Bayou Calvinist

A Somewhat Eclectic Discussion by a Law Student Concerning All of Today's Major Topics, as well as, a Few Not So Major Topics

Wednesday, July 20, 2005

What to do with the Red Dragon?

The Pentagon's annual report has listed China's growing military capabilities as a gathering regional threat. Articles on the issue can be found here, here, here, here, and here. The Pentagon feels that China is at a crossroads. She does not yet have the capability to effectively attack Taiwan and impose her political will in the manner she desires, but that moment is rapidly approaching. China may still be content to grow in economic and political influence and maintain a military sufficient for her defensive needs. The rapid recent growth in China's military perhaps suggests otherwise. She faces no real threat from any nation and seemingly no real reason for her growing military power. Despite constant bluster that Taiwan is part of China and threats of invasion, many analysts think China would be unwilling to invade at the present due to Taiwan's huge economic impact on China. This, I would imagine, is true. But what of the future? What course of action should the US and her allies take in deterring China from taking a more militaristic path?

Many in the international community have long suggested that the best way to temper Chinese aggression is by building ever closer economic ties with her and do everything possible to avoid ruffling her feathers. France and other EU members are debating whether or not to lift an arms embargo that has been over China since the brutal government crackdown of the Tienamen Square dissidents. This entire line of thinking is based on the assumption that if China does not feel threatened, she will have no desire to invade Taiwan or challenge for military supremacy in her region. Unfortunately, nothing could be further from the truth. Chinese foreign policy is realistic in nature (realist is an understatement). She seems no more to care about promoting ideals or respecting any international standards than does a true atheist care for internecine religious disputes. China will act in whatever manner she feels most beneficial to her national interests. For this reason it is of the greatest importance that whatever lines the US does not want China to cross are guarded by threats sufficient to dissuade her from crossing them. If China finds a weak international community in which there appears little or no possibility of a military response to an invasion of Taiwan and if China has been successful in diversifying her economic dependence away from Taiwan, then there is little perceivable obstacle to such an invasion.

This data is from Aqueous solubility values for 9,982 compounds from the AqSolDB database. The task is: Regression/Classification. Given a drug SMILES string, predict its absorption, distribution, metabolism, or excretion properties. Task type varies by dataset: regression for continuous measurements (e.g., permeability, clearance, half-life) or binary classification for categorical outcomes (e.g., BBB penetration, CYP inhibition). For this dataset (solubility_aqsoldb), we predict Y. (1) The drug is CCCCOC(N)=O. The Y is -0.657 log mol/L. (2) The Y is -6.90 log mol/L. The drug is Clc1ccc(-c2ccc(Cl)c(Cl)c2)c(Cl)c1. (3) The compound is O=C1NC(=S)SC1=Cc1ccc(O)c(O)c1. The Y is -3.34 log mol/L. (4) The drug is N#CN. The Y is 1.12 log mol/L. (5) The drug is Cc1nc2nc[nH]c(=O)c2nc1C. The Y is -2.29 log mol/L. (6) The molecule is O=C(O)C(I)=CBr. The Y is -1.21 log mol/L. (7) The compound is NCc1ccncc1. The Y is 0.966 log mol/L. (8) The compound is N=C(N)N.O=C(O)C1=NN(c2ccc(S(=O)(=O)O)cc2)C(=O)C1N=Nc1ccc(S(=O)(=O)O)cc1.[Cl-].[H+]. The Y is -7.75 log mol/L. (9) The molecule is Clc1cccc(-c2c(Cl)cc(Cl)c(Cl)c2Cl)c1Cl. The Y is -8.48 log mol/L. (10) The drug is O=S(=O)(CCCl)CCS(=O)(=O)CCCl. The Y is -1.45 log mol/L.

I will wisely leave the determination of exactly what strategy should be taken in order to make certain that China's cost benefit analysis ends with a negative gain to the experts in the National Security field. I would specifically argue that one tactic which must be kept in place is a total arms embargo against China. Like most countries with a commanding heights economic philosophy, China's military technology is nearly all borrowed and/or stolen from the outside. Considering that other than Russia (whose military technology is slowly becoming more and more outdated) no nation with an advanced military trades technology with the Peoples Republic the way to maintain our technological superiority in weapons is via the arms embargo.

Another important thing to maintain is the public support for containment of China's military throughout all the controversial moves which will undoubtedly be made. Among these would likely be: a substantial increase in the size of America's military (in this case primarily conventional), military aid to the Taiwanese government, a reintroducing of Japanese military, a continued presence in large numbers of American troops in places like Japan and South Korea, possible introduction of forces in northern Australia and if it gets that far possible redeployment of American nuclear weapons. While all of this is going on the US will be burdened by the task of maintaining its war against terrorism and making certain that the raised tensions between us and China do not allow some one like North Korea the notion that our fear of confrontation with China assures it free reign in attempting to act on their own military pipe dreams. Hopefully if faced with the overwhelming feeling of military hopelessness China will march down the economic/political path to increased power and leave the military path to the vines and cobwebs it deserves.x

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